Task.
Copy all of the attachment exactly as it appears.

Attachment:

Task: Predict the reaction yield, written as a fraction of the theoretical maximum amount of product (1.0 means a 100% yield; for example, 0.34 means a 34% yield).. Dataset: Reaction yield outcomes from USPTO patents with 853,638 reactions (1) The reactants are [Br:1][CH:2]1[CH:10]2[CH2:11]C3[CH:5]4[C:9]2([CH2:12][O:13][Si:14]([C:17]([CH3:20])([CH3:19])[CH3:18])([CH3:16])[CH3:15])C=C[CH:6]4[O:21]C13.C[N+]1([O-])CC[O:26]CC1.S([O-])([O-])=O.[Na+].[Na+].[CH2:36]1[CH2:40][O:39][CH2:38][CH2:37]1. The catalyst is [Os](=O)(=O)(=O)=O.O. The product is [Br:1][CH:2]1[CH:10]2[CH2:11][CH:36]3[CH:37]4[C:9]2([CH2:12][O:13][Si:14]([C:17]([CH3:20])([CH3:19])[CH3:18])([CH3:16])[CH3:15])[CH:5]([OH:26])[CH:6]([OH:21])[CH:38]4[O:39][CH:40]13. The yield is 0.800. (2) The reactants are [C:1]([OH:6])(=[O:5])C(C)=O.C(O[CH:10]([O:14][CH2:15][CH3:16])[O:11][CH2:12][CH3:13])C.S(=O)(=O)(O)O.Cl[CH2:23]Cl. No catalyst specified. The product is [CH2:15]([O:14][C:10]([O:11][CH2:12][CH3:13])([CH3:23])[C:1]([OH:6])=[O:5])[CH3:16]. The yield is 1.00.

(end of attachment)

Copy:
Task: Predict the reaction yield, written as a fraction of the theoretical maximum amount of product (1.0 means a 100% yield; for example, 0.34 means a 34% yield).. Dataset: Reaction yield outcomes from USPTO patents with 853,638 reactions (1) The reactants are [Br:1][CH:2]1[CH:10]2[CH2:11]C3[CH:5]4[C:9]2([CH2:12][O:13][Si:14]([C:17]([CH3:20])([CH3:19])[CH3:18])([CH3:16])[CH3:15])C=C[CH:6]4[O:21]C13.C[N+]1([O-])CC[O:26]CC1.S([O-])([O-])=O.[Na+].[Na+].[CH2:36]1[CH2:40][O:39][CH2:38][CH2:37]1. The catalyst is [Os](=O)(=O)(=O)=O.O. The product is [Br:1][CH:2]1[CH:10]2[CH2:11][CH:36]3[CH:37]4[C:9]2([CH2:12][O:13][Si:14]([C:17]([CH3:20])([CH3:19])[CH3:18])([CH3:16])[CH3:15])[CH:5]([OH:26])[CH:6]([OH:21])[CH:38]4[O:39][CH:40]13. The yield is 0.800. (2) The reactants are [C:1]([OH:6])(=[O:5])C(C)=O.C(O[CH:10]([O:14][CH2:15][CH3:16])[O:11][CH2:12][CH3:13])C.S(=O)(=O)(O)O.Cl[CH2:23]Cl. No catalyst specified. The product is [CH2:15]([O:14][C:10]([O:11][CH2:12][CH3:13])([CH3:23])[C:1]([OH:6])=[O:5])[CH3:16]. The yield is 1.00.